The Supreme Court issued its decision in the Arizona business license/e-Verification law of 2007 and by a 5-3 margin has upheld the law. This is the law that allows the state to revoke business licenses for firms knowingly hiring unauthorized workers and also mandating all employers use E-Verify. This was always going to be an easier case for Arizona than the defense of its 2010 law. For one, the Immigration Reform and Control Act of 1986 which created the employer sanctions system, says that while states may not impose civil and criminal penalties on employers hiring unauthorized workers, it does allow for licensing provisions to be used. And Arizona's law is limited to business license revocations. That contrasts with laws in other states that apply all sorts of other penalties including criminal sanctions.


The Court also upheld the e-Verify mandate arguing that while the 1996 law creating the system bars the federal government from mandating its use, it does not do the same for states. That seems to be contrary to the intent of Congress which wanted e-Verify to be a voluntary program.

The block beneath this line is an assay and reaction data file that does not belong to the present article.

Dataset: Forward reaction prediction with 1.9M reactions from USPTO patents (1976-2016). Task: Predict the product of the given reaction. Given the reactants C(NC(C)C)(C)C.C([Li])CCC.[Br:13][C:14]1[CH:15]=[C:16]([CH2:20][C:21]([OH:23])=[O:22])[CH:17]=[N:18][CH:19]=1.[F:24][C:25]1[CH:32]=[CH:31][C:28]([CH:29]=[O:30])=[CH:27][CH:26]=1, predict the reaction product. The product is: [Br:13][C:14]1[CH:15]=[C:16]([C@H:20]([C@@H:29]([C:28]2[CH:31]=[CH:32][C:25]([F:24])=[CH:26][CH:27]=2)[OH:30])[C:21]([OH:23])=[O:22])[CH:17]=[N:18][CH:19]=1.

The case at this point means that business license and e-Verify laws around the country are likely to survive. And it could be bad news for those fighting renter licensing laws as well as other state and local laws that create some kind of licensing sanction.


Chief Justice Roberts wrote the part upholding the business license law and that one came in at 5-3 with only Justices Sotomayor, Breyer and Ginsberg dissenting. Justice Kagan recused herself because she was involved in the case when she was Solicitor General.


 


 


Arizona E-Verify Case